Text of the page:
The Opel Corsa at Gowan House, Naas Road, Dublin

Opel Launches 6th Generation Corsa

The Opel Corsa at Gowan House, Naas Road, Dublin
The Opel Corsa at Gowan House, Naas Road, Dublin

Opel has launched the 6th generation of the Corsa in Ireland, the brand’s best-selling model to date.

The new Corsa is available from launch with petrol and diesel engines, with an all-electric version ('Corsa-e') due in Ireland this April.

Retailing from €17,975 plus delivery related charges, it is already an international award-winner, crowned AutoBest Best Buy Car of Europe 2020.

Read our review here from the international Opel Corsa launch in Croatia.

James Brooks, Managing Director at Leeson Motors, Opel Importer in Ireland said:

“The arrival of the award-winning, all-new Corsa marks a new departure for the Opel brand in Ireland. It is the first new Opel model to market since Opel Ireland was acquired by the Gowan Group and internationally, it is the first new Opel model produced under the the PSA Group.

A recipe for success, the new Opel Corsa combines high everyday practicality with top technologies, economy, an exciting design plus lots of fun behind the wheel. Indeed, with the new Corsa, Opel is delivering on a promise to make top technologies available to a wide range of buyers, at affordable prices. It represents a huge opportunity to us, as the first new model in what promises to be an exciting produce pipeline over the next eighteen months."

The new Opel Corsa is in dealers now for test drives
The new Opel Corsa is in dealers now for test drives

The new Corsa offers increased interior space and comfort, retaining its renowned German precision for detail. The overall exterior height has been reduced to improve aerodynamics and lower CO2 and consumption. But there's still an increase in front headroom and a longer wheelbase and increased overall exterior length return better cabin space and comfort for passengers. The boot volume is increased (+24 litres) to 309 litres, or up to 1,081 litres with the rear seats folded.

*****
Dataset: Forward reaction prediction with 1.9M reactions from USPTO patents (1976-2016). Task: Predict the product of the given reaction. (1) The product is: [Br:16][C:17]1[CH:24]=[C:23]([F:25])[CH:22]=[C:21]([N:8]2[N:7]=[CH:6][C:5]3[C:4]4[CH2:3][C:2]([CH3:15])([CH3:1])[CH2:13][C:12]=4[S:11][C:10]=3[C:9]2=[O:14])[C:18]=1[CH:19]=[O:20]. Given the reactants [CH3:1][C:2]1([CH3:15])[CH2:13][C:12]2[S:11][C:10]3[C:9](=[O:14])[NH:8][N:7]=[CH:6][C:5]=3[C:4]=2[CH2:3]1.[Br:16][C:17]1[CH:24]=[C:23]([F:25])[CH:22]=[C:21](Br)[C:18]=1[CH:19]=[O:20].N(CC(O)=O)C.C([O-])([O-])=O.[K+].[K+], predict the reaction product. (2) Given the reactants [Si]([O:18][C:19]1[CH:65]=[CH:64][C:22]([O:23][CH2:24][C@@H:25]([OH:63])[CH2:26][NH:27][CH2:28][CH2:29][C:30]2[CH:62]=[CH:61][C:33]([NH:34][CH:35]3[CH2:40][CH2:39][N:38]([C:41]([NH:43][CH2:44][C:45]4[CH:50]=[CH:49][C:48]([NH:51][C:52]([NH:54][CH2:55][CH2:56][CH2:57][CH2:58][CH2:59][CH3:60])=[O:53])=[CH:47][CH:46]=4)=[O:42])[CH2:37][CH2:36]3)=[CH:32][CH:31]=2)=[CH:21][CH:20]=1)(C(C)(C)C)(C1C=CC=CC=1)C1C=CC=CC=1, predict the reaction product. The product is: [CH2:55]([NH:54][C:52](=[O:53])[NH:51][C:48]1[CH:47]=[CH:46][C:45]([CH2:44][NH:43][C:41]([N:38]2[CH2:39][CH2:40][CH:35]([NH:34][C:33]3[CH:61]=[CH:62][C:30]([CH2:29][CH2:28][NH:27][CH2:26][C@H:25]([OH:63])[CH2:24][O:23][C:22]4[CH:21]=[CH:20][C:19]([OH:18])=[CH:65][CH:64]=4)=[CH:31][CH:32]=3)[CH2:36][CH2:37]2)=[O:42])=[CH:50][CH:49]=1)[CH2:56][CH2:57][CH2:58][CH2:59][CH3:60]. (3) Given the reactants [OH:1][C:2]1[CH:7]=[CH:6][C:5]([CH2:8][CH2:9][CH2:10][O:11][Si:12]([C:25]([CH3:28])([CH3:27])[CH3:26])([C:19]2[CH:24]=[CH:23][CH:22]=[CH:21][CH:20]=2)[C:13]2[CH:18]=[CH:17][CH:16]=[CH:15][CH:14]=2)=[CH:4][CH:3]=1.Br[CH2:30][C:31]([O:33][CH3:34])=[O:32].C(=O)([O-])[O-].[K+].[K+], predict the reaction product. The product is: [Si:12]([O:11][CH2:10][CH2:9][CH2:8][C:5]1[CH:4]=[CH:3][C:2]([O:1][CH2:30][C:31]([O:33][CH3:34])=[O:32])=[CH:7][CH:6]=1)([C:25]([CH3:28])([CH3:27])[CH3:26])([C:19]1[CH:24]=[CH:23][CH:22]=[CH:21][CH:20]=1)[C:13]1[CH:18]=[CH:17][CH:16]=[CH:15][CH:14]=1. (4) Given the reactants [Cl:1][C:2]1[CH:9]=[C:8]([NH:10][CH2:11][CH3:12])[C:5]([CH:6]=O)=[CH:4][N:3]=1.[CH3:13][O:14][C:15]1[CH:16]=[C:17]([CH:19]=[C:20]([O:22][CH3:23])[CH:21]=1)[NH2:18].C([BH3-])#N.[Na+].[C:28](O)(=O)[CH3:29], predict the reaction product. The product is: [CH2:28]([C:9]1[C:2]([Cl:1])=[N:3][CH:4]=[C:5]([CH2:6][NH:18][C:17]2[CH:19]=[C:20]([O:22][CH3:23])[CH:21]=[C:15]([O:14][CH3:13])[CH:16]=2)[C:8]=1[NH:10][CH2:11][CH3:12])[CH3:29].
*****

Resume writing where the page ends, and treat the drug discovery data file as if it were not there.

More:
A weight reduction of 108 kg, matched to an improvement in torsional stiffness and lower centre of gravity, delivers greater agility, performance and handling over the previous Corsa model. Available in three trims – SC, SRi and Elite - safety technology features available as standard, or as an option, dependent on trim include Forward Collision Alert with Automatic Emergency Braking and Pedestrian detection, radar-based Adaptive Speed Control, Lane Departure Warning and Traffic Sign Recognition.

The new Opel Corsa also brings adaptive glare-free IntelliLux LED matrix lighting to the segment for the very first time,.

With a choice of two petrol engines (1.2 75bhp or 1.2 100bhp), matched to a manual gearbox or an 8-speed automatic, and a 1.5 102bhp diesel engine manual, the improved Corsa delivers a reduction in CO2 of up to 25%.

The Corsa-e 134bhp returns an electric range of up to 337km (WLTP) and retains the same internal spaciousness and comfort as the petrol and diesel variants. Together with the Opel Grandland X plug-in hybrid, the Corsa-e’s arrival in 2020 marks the starting signal for the Opel electrification-offensive with the Vivaro-e van, and electric Opel Combo Life, Combo Cargo and Zafira Life to follow. Indeed, all Opel model ranges will be electrified with a hybrid or battery electric vehicle by 2024.

First launched in 1982, the Corsa is Opel’s best-selling model, with over 13 million units sold in Europe to date.

It's available now at Opel dealerships nationwide to test drive.

The new Opel Corsa will be available with petrol, diesel and electric powertrains
The new Opel Corsa will be available with petrol, diesel and electric powertrains

The new 2020 Opel Corsa - it's hot!

Opel Corsa 2020 First Drive Review

The new 2020 Opel Corsa - it's hot!
The new 2020 Opel Corsa - it's hot!

There’s an all-new Opel Corsa arriving in dealerships now in Ireland. The Corsa is Opel’s most popular model worldwide and a household name since 1982. Now this historic supermini hero is in its sixth generation - but has never looked better! Built on a new platform, the new Corsa is lighter and more stylish than before with a welcome addition of new technology and equipment. Caroline travelled to Croatia with Opel Ireland to test drive the 2020 Opel Corsa.